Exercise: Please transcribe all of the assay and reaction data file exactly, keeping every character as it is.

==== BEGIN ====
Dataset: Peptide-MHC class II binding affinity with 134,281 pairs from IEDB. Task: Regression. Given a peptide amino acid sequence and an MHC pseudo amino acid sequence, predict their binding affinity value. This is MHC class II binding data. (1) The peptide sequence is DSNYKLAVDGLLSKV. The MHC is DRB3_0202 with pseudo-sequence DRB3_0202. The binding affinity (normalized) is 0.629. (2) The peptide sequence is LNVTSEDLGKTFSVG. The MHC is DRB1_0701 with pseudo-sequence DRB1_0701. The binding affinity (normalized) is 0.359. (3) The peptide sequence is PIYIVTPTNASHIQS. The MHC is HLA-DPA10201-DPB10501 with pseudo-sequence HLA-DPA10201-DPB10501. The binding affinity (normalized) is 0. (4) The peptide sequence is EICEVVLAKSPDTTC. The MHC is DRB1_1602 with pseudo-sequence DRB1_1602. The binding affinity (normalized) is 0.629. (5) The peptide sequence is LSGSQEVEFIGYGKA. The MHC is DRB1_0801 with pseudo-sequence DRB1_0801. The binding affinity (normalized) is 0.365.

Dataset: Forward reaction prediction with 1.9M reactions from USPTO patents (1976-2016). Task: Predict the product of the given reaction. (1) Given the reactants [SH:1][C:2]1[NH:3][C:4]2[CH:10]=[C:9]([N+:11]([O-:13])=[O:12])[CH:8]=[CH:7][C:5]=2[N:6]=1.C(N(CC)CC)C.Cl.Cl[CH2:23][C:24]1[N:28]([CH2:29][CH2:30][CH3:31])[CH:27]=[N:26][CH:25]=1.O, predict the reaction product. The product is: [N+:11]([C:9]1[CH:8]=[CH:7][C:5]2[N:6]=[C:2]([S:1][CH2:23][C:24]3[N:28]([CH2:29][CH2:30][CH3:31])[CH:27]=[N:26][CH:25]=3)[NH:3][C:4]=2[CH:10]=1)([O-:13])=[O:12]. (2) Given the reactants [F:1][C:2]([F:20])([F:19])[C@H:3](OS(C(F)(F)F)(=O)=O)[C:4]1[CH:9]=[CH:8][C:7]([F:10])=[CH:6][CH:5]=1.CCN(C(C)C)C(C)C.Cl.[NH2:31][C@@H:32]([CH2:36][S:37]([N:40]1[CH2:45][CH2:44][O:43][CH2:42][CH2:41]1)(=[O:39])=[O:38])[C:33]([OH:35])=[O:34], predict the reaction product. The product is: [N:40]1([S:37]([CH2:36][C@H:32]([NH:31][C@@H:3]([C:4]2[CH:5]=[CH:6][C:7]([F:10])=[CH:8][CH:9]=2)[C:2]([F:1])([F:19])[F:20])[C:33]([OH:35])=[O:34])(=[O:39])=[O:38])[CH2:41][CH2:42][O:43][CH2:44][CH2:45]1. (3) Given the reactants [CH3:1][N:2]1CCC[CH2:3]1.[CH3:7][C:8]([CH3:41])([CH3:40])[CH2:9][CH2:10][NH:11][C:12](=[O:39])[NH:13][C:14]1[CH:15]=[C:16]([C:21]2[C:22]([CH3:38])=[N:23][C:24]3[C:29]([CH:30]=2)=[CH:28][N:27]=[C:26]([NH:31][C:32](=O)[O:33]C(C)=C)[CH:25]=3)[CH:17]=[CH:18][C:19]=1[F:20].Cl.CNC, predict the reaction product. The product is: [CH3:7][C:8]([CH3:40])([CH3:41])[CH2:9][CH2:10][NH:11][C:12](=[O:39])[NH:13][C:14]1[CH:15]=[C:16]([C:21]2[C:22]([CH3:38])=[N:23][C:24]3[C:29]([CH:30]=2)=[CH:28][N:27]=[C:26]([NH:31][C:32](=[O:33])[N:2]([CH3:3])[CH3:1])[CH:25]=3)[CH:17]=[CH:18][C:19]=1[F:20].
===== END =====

Dataset: Peptide-MHC class II binding affinity with 134,281 pairs from IEDB. Task: Regression. Given a peptide amino acid sequence and an MHC pseudo amino acid sequence, predict their binding affinity value. This is MHC class II binding data. (1) The peptide sequence is DSNYKLAVDGLLSKV. The MHC is DRB3_0202 with pseudo-sequence DRB3_0202. The binding affinity (normalized) is 0.629. (2) The peptide sequence is LNVTSEDLGKTFSVG. The MHC is DRB1_0701 with pseudo-sequence DRB1_0701. The binding affinity (normalized) is 0.359. (3) The peptide sequence is PIYIVTPTNASHIQS. The MHC is HLA-DPA10201-DPB10501 with pseudo-sequence HLA-DPA10201-DPB10501. The binding affinity (normalized) is 0. (4) The peptide sequence is EICEVVLAKSPDTTC. The MHC is DRB1_1602 with pseudo-sequence DRB1_1602. The binding affinity (normalized) is 0.629. (5) The peptide sequence is LSGSQEVEFIGYGKA. The MHC is DRB1_0801 with pseudo-sequence DRB1_0801. The binding affinity (normalized) is 0.365.

Dataset: Forward reaction prediction with 1.9M reactions from USPTO patents (1976-2016). Task: Predict the product of the given reaction. (1) Given the reactants [SH:1][C:2]1[NH:3][C:4]2[CH:10]=[C:9]([N+:11]([O-:13])=[O:12])[CH:8]=[CH:7][C:5]=2[N:6]=1.C(N(CC)CC)C.Cl.Cl[CH2:23][C:24]1[N:28]([CH2:29][CH2:30][CH3:31])[CH:27]=[N:26][CH:25]=1.O, predict the reaction product. The product is: [N+:11]([C:9]1[CH:8]=[CH:7][C:5]2[N:6]=[C:2]([S:1][CH2:23][C:24]3[N:28]([CH2:29][CH2:30][CH3:31])[CH:27]=[N:26][CH:25]=3)[NH:3][C:4]=2[CH:10]=1)([O-:13])=[O:12]. (2) Given the reactants [F:1][C:2]([F:20])([F:19])[C@H:3](OS(C(F)(F)F)(=O)=O)[C:4]1[CH:9]=[CH:8][C:7]([F:10])=[CH:6][CH:5]=1.CCN(C(C)C)C(C)C.Cl.[NH2:31][C@@H:32]([CH2:36][S:37]([N:40]1[CH2:45][CH2:44][O:43][CH2:42][CH2:41]1)(=[O:39])=[O:38])[C:33]([OH:35])=[O:34], predict the reaction product. The product is: [N:40]1([S:37]([CH2:36][C@H:32]([NH:31][C@@H:3]([C:4]2[CH:5]=[CH:6][C:7]([F:10])=[CH:8][CH:9]=2)[C:2]([F:1])([F:19])[F:20])[C:33]([OH:35])=[O:34])(=[O:39])=[O:38])[CH2:41][CH2:42][O:43][CH2:44][CH2:45]1. (3) Given the reactants [CH3:1][N:2]1CCC[CH2:3]1.[CH3:7][C:8]([CH3:41])([CH3:40])[CH2:9][CH2:10][NH:11][C:12](=[O:39])[NH:13][C:14]1[CH:15]=[C:16]([C:21]2[C:22]([CH3:38])=[N:23][C:24]3[C:29]([CH:30]=2)=[CH:28][N:27]=[C:26]([NH:31][C:32](=O)[O:33]C(C)=C)[CH:25]=3)[CH:17]=[CH:18][C:19]=1[F:20].Cl.CNC, predict the reaction product. The product is: [CH3:7][C:8]([CH3:40])([CH3:41])[CH2:9][CH2:10][NH:11][C:12](=[O:39])[NH:13][C:14]1[CH:15]=[C:16]([C:21]2[C:22]([CH3:38])=[N:23][C:24]3[C:29]([CH:30]=2)=[CH:28][N:27]=[C:26]([NH:31][C:32](=[O:33])[N:2]([CH3:3])[CH3:1])[CH:25]=3)[CH:17]=[CH:18][C:19]=1[F:20].